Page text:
I’d never heard of a “Death Café” until I got the notice about Charlotte’s first such event Wednesday.
It’s just like it sounds: People sitting around, eating cake, drinking coffee and discussing death.
That may sound a little creepy to some. But for me, it was intriguing. It comes at a time when talking about the end of life seems more natural than it used to.
This summer, I was holding her hand when one of my best friends died at a hospice house. And I was in the hospital rooms with my parents when they died in 2001 and 2007.
In each case, after hours of watchful waiting, the end seemed to come suddenly. One moment, they were breathing. Then they weren’t. It seemed like a pause, but then so final. I was struck by how peaceful the transition was from life to death. I am honored to have been a witness to these incredible moments.
The hosts for Charlotte’s first Death Café are Jillian Tullis, a communications studies professor at UNC Charlotte, and Lyndall Hare, a gerontologist and elder care coach who works at The Respite: A Centre for Grief and Hope on Monroe Road.
About six months ago, Tullis came upon an article about the Death Café and its creator, Swiss sociologist Bernard Crettaz. His ideas were disseminated in 2011 by Jon Underwood, a British Web designer, at www.deathcafe.com, and the movement spread quickly across the globe. Both Raleigh and Durham have hosted Death Cafés in recent months. The idea is to get people talking.
Death “really is a taboo word,” Tullis said. “Some people are afraid to say it. They think it’s morbid to talk about death. But I am of the mind that talking about it is more freeing. It’s liberating to let people know where you stand, what you want.”
Early experience with death shaped her thinking. One of her aunts died of cervical cancer in her 30s, when Tullis was about 10. And her grandfather died suddenly when Tullis was in high school. But she said family members didn’t discuss it. She didn’t really talk with her mother about death until years later, when they shared an interest in the TV drama, “Six Feet Under.”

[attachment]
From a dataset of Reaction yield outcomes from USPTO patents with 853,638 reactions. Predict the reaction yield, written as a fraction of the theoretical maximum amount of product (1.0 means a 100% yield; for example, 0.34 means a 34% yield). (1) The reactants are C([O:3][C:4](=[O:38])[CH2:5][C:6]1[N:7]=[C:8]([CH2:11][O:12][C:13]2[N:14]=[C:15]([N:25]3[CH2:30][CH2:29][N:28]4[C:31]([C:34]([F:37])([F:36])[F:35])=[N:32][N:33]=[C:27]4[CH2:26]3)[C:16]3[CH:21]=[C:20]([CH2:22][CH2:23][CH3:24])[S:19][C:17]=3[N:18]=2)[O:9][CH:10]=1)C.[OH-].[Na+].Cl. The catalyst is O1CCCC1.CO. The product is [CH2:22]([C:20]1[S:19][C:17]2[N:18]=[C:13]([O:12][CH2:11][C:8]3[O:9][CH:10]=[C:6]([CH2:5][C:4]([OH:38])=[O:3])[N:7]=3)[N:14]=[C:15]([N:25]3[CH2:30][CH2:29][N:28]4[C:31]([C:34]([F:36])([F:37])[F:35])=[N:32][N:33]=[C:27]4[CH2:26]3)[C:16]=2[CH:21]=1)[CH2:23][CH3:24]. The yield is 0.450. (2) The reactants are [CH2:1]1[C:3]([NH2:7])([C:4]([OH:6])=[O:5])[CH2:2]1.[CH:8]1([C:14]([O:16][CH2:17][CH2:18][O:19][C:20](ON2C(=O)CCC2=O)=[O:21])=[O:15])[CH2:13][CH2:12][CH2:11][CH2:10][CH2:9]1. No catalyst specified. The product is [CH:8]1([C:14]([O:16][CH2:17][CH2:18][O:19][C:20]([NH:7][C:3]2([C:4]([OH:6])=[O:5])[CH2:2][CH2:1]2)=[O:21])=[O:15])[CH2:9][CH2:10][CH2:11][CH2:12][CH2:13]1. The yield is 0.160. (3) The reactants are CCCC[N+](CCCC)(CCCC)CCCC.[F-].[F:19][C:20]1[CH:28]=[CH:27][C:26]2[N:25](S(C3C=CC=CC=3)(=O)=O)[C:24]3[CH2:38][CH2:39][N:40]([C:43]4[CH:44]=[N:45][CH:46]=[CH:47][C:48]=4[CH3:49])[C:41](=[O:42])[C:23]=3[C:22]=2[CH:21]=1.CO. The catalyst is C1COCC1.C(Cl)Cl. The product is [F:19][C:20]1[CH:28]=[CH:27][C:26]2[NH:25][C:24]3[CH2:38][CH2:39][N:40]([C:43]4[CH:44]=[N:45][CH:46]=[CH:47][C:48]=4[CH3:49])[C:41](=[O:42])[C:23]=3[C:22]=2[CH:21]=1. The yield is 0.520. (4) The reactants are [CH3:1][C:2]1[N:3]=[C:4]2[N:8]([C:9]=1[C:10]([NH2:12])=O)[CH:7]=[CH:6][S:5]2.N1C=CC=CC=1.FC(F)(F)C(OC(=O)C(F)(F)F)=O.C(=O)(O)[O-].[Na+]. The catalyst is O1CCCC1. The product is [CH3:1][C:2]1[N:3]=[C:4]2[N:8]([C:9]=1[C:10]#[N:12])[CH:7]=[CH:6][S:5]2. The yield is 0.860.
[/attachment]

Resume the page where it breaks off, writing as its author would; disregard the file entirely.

Tullis volunteers for hospice and spends a lot of time with dying people, listening to the stories of their joys and regrets. “It reminds us of our own mortality when somebody else dies,” she said. “I feel like my life is more full because I know that this life doesn’t last forever.”
Hare, the gerontologist, said some people may be put off by the name Death Café. “But I personally think it’s provocative, and that intrigues me. We do so much soft-peddling around all these things. So let’s just tell it like it is.”
The baby boom generation is “preparing for death in a more conscious way,” Hare said, by arranging for living wills and health care powers of attorney. “But the spiritual part of it, the emotional part of it, there’s still a lot of avoidance.”
Hare said she and Tullis are “not coming to this with any specific philosophy. We just want to create a space to start these conversations … to honor all spiritual, religious and end-of-life beliefs. That’s how rich conversations will occur.”
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